Chris Hansen and Dateline NBC just aired a hidden-camera report on fraud in the world of air duct cleaning. The fraudsters who perpetrate these scams dupe owners — some of them vulnerable or aged — out of clean ducts and into a bill that’s ten-fold higher than advertised.
Unfortunately, these schemes make business difficult for the good-faith companies. So it’s important to know that not all air duct cleaning is a scam. At the same time, air duct cleaning may or may not be necessary.
According to the EPA, you should consider air duct cleaning if (1) there is substantial visible mold growth inside hard-surface ducts, (2) ducts are infested with vermin, or (3) ducts are clogged with dust/debris or particles are released into the home through air registers.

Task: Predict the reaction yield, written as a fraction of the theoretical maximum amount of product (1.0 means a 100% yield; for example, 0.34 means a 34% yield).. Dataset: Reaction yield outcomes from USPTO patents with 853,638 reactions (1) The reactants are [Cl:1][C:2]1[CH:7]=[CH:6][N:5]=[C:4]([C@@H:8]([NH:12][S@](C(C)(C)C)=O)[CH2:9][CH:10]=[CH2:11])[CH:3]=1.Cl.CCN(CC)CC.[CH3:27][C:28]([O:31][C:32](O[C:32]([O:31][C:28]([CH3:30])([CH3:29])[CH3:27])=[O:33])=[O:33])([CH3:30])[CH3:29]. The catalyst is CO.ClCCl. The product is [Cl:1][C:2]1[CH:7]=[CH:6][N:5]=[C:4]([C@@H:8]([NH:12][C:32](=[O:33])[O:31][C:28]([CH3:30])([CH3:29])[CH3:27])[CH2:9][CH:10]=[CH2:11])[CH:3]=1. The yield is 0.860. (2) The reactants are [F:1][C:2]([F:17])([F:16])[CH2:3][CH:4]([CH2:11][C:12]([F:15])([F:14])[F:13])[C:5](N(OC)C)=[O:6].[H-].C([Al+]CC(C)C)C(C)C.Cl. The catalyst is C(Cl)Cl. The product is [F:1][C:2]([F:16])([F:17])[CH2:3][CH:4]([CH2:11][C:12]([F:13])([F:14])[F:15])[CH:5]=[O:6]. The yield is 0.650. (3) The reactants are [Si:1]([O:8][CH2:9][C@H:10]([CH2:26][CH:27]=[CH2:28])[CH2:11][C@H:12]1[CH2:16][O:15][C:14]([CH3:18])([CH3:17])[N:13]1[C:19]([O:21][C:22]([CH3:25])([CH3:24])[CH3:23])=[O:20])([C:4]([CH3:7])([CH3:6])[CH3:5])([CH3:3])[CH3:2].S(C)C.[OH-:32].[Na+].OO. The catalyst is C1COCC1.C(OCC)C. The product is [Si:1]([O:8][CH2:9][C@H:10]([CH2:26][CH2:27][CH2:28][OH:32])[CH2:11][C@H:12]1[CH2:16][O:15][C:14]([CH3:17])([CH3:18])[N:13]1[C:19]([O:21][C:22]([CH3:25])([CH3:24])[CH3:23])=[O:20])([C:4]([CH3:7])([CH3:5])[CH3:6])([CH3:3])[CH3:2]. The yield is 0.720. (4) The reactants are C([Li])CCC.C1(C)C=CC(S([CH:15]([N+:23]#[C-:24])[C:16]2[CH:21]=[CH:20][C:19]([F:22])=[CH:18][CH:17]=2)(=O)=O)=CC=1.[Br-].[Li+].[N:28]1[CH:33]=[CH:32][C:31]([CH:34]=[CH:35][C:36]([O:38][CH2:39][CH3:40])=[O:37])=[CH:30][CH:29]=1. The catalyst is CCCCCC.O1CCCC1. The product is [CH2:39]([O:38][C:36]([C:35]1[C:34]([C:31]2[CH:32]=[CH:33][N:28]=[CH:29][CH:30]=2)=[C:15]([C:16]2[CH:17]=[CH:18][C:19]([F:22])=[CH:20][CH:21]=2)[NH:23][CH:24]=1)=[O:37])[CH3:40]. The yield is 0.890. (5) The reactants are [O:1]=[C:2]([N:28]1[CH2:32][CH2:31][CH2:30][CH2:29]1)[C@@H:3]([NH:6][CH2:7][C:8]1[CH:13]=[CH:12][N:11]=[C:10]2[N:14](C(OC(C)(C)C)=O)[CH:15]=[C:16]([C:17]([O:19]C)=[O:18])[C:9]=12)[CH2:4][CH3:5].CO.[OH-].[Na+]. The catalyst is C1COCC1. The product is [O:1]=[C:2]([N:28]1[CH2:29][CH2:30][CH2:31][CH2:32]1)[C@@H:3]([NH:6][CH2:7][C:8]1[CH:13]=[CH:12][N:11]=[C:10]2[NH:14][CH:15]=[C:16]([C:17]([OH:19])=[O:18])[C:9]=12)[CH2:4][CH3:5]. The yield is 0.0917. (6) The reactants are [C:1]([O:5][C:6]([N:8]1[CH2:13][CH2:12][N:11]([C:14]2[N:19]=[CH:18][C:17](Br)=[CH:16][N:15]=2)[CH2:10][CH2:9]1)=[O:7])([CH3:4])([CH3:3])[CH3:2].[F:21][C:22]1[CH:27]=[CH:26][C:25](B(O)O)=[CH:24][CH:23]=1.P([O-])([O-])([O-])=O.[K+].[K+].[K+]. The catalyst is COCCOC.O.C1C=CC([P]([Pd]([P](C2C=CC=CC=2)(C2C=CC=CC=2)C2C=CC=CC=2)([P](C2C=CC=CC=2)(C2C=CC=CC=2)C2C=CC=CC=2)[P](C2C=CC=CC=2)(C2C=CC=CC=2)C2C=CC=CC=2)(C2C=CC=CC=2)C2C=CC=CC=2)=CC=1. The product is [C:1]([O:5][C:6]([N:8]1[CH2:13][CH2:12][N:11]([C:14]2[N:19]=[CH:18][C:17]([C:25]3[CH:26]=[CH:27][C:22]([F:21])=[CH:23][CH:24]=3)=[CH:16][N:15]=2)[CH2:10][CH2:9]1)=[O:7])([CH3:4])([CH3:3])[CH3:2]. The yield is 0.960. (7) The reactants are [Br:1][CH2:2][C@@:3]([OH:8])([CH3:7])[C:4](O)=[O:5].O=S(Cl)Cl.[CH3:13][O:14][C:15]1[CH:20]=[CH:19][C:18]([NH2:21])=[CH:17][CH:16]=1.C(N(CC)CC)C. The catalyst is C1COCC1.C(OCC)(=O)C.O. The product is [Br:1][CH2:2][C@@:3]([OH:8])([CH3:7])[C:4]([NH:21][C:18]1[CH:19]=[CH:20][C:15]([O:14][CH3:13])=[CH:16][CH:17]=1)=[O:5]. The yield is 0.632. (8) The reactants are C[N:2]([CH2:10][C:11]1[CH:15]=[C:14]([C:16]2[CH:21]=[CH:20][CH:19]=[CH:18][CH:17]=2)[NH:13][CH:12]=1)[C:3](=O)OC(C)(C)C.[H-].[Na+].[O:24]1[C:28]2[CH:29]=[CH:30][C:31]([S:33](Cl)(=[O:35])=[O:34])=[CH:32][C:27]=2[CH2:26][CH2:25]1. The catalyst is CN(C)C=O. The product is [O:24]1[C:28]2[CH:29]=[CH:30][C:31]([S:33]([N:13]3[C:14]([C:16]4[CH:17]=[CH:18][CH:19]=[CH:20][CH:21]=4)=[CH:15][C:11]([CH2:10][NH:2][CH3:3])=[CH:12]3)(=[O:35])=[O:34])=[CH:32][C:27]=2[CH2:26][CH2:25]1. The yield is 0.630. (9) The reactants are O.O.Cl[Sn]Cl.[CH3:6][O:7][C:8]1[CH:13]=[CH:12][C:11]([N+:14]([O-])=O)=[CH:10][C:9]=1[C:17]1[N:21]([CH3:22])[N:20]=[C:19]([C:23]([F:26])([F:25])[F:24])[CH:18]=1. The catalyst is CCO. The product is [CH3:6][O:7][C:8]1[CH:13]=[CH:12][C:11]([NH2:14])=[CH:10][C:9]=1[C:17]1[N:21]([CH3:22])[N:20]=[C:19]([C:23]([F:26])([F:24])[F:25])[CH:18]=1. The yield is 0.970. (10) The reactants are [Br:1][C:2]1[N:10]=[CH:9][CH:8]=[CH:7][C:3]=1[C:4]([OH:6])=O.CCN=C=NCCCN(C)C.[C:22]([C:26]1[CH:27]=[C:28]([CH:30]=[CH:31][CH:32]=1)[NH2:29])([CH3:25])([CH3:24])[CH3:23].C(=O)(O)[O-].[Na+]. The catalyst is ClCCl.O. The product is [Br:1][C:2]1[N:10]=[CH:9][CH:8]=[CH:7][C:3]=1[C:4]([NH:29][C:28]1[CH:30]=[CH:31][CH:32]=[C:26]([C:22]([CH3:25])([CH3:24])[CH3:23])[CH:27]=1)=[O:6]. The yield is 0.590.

In addition, watch out for hucksters with sweeping “health benefit” claims because, the EPA advises, a light amount of household dust hasn’t necessarily been shown to be a risk to human health.
If you’re looking for a reliable air duct cleaner, perhaps a good place to start is with a referral or a search via the National Air Duct Cleaners Association. After that, you’ll want to ask for licenses, look into the contractor’s background, and search for BBB complaints. A little common sense and scrutiny will help, too.
Article tags: air duct